Interested in Writing for ACRLog?

We welcome a wide range of ideas and voices about academic librarianship on ACRLog. This includes perspectives from library workers in research, college, university, community college, and other academic library settings.

Guest Posts:

Do you have a post idea or noteworthy information related to academic librarianship? Email Interim ACRLog Series Coordinator Jen Jarson at jmj12 [at] psu [dot] edu to send us your ideas. Please be aware of the following:

  • Proposals for guest posts can be sent anytime, and, if accepted, will generally be published within a month of receiving the final post.
  • Proposals for single posts or a linked series of posts (e.g., two or three posts around a unifying theme) may be submitted.
  • We will accept up to one post (or linked series of posts) per guest blogger per year.
  • Posts must be the original content of guest bloggers and should not already be published in another venue. (Republishing a post in another venue after publication on ACRLog is acceptable.)
  • We generally publish posts of between 600-1,500 words in length (although that’s not a hard and fast rule).
  • We recommend that guest bloggers browse through ACRLog to familiarize themselves with the style and tone of a typical post.
  • Proposals are evaluated by the Series Coordinator, in collaboration with other blog team members, based on their alignment with the mission of ACRLog.
  • We encourage guest contributors to workshop and fine tune their submissions with their own colleagues/networks before submitting as is also the case for blog team members. We regret that we are unable to provide significant editing support and may need to reject posts that are not yet ready for publication.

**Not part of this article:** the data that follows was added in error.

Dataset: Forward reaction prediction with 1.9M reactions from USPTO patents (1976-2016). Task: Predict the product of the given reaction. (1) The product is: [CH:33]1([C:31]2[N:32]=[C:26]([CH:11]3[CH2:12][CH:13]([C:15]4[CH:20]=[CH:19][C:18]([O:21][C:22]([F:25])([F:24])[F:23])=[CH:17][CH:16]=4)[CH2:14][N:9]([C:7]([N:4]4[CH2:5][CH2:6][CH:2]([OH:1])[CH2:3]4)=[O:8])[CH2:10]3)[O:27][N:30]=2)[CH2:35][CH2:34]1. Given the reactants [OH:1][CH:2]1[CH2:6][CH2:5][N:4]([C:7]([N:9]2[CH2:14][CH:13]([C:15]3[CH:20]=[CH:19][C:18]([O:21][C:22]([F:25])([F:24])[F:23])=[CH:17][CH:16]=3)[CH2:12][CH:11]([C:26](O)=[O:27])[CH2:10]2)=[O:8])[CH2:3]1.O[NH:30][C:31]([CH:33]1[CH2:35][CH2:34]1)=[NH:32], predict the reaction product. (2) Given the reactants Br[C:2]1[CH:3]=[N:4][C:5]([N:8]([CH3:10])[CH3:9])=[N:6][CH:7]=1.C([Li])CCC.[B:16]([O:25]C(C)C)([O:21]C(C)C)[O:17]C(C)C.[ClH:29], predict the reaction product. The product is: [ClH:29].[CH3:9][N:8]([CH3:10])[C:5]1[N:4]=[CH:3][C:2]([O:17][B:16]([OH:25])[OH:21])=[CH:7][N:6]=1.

• Sponsored posts are not accepted on ACRLog.

First Year Academic Librarian Experience Bloggers:

Each year we recruit 1-2 academic librarians in their first year on the job in an academic library for our First Year Academic Librarian Experience (FYAL) series. A call is posted near the beginning of the fall semester, and applicants are asked to submit a sample blog post and a brief note describing their job and their interest in blogging at ACRLog.

Proposals are evaluated by the ACRLog blog team. When selecting FYAL bloggers we consider:

  • Diversity of race/ethnicity/sexual orientation/ability
  • Voices from a range of academic institutions (for example, community colleges, research universities, etc.) and job responsibilities within academic libraries (for example, instruction, cataloging, scholarly communications, etc.)
  • Clear and compelling writing style
  • Connection between day-to-day work and bigger conversations around theory, practice, criticism, LIS education, and other issues

ACRLog Blog Team Members:

Periodically we recruit new members to join the regular ACRLog blog team. Typically we post a call for new members when current bloggers step down, and we aim to maintain a blog team of between 4-8 members.

Members of the ACRLog blog team write on any issue or idea that impacts academic librarianship, from current news items to workflow and procedural topics to upcoming changes in the profession and more. We aim to have group of bloggers who represent diverse perspectives on and career stages in academic librarianship; we often especially seek librarians interested in writing about cataloging or technology, or those working at small colleges or community colleges, to balance the strengths of our other bloggers.

When a call for regular blog team members is posted, applicants are asked to send a sample blog post and a brief note describing their job and their interest in blogging for ACRLog. Proposals are evaluated by the existing ACRLog blog team, and we strive to consider:

  • Diversity of race/ethnicity/sexual orientation/ability
  • Voices from a range of academic institutions (for example, community colleges, research universities, etc.) and job responsibilities within academic libraries (for example, instruction, cataloging, scholarly communications, etc.)
  • Clear and compelling writing style
  • Connection between day to day work and bigger conversations around theory, practice, criticism, LIS education, and other issues